The city of East St. Louis gave Township Supervisor Oliver Hamilton $25,000 in taxpayer money five years ago to rehab a rundown boarding house he owns that was worth $11,000.
Since then, the building at 1232 Cleveland Ave. has increased in market value to $12,100 and the annual property taxes have increased by only $22.
The matching grant was given under the city’s Tax Increment Financing program, which is designed to provide funding for qualified projects as a way to increase the value of real estate in the city and use the increased tax revenue to attract development.
But after $50,000 was slated to rehab the interior of the house — with $25,000 coming from Hamilton himself — the tax bill on the property is $344, up from $322 in 2011, according to the St. Clair County assessor’s office.
The occupancy permit states only eight adults are supposed to live there, but the boarding house is home to 24 people, according to city voter registration records. As many as 37 people have been registered to vote from the address in the past, according to news stories going back to 2004.
Hamilton could not be reached for comment and did not respond to written questions about the TIF grant or how many people live in the Cleveland Avenue house.
A subpoena was served Friday in connection with a federal investigation into township finances, sources said. The subpoena was issued soon after the BND reported Hamilton spent $84,970 on a township credit card during an 18-month period. The charges included $11,989 in gas, $17,019 at the Collinsville Home Depot, $34 car washes and trips to Las Vegas and Los Angeles. Hamilton said he used the card for personal use and reimbursed the township but did not provide proof of repayment, and denied any wrongdoing.
A question of whether Hamilton, 62, actually lived at the house temporarily held up the grant, city records show, but former TIF Director Angela Perry and former City Manager Deletra Hudson eventually approved it. Neither could be reached for comment.
Tina Phillips, project coordinator for the city’s TIF Department, inspected the house in June 2011 and concluded that Hamilton did not live there. Because grant regulations required the owner of a property to live on the premises, Phillips recommended that the grant be denied.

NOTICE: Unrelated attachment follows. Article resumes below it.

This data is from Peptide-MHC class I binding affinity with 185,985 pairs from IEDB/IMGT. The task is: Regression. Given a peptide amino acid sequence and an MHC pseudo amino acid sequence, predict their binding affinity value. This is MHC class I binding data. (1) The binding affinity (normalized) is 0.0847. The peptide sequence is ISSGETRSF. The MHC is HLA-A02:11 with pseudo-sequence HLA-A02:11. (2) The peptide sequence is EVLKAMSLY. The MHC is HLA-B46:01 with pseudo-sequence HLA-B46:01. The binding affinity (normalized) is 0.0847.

“My findings show that this property is being used as some type of boarding home,” Phillips wrote to Perry, her supervisor. “The qualifications for the program state that the applicant must own the home and live in it. Mr. Hamilton does not meet the qualifications.”
But Perry overruled Phillips after Hamilton produced his driver’s license, a copy of the city occupancy permit and a piece of mail addressed to 1232 Cleveland Ave., according to city records.
The BND reported that Hamilton owns and was elected out of the Cleveland Avenue address, but he also owns a home at 2610 N. 89th St. in Caseyville. His wife, Belynda, is listed on the Caseyville occupancy permit as a “renter.” Besides being East St. Louis Township supervisor, Hamilton also is a member of the St. Clair County Board.
The boarding house also serves as the corporate offices of Hamilton’s construction company, Hamilton Contractors, and another company, Padron Construction, owned and operated by his friend, Earnest Walker.
Walker, 52, manages the boarding house and lives there as well, Hamilton said. Padron, which is no longer registered with the Illinois Secretary of State, received $2,300 a month from the township for mowing grass and janitorial work in 2014-15, according to township records. Walker could not be reached for comment.
When the renovation project was cleared for construction, Hamilton hired Padron to do the work, records show. He paid Padron (which he spelled Padrone) a total of $25,000 in three checks. The city’s file did not contain a record of how the other $25,000 was spent. On Oct. 28, 2011, a city inspector approved the project as completed. It called for new drywall, replacement of kitchen appliances, new windows, a new front door, a new central air conditioning system and replacement of plumbing fixtures. The exterior wasn’t touched.
A photograph of the property’s exterior taken in 2011 by an inspector from the East St. Louis Tax Increment Financing Department is nearly identical to a News-Democrat photo taken last month.
Two by fours support a sagging porch roof. The house needs paint and the front porch is unfinished and still consists of cinder blocks topped with weathered planks. On the building’s sides and in the rear, large sections of siding are missing and some of the windows are covered with plywood.
Hamilton described the house as a sheltered care facility on the township’s website, a housing designation that usually requires a state license. Hamilton said in an earlier interview the property is not licensed by the city or state. He told reporters he accepts the Social Security checks of the elderly men who reside in the house in return for room and board.
State laws regulating shelter care facilities prohibit residents from being forced to mingle on the same premises with commercial concerns, such as the two construction companies, or with outside residents, said Melaney Arnold, spokeswoman for the Illinois Department of Public Health.
According to the Illinois Tax Increment Association, TIF financing is primarily supposed to help local governments attract private development and new businesses. “New development and businesses mean more jobs, more customers and, in turn, more private investment for areas most in need.”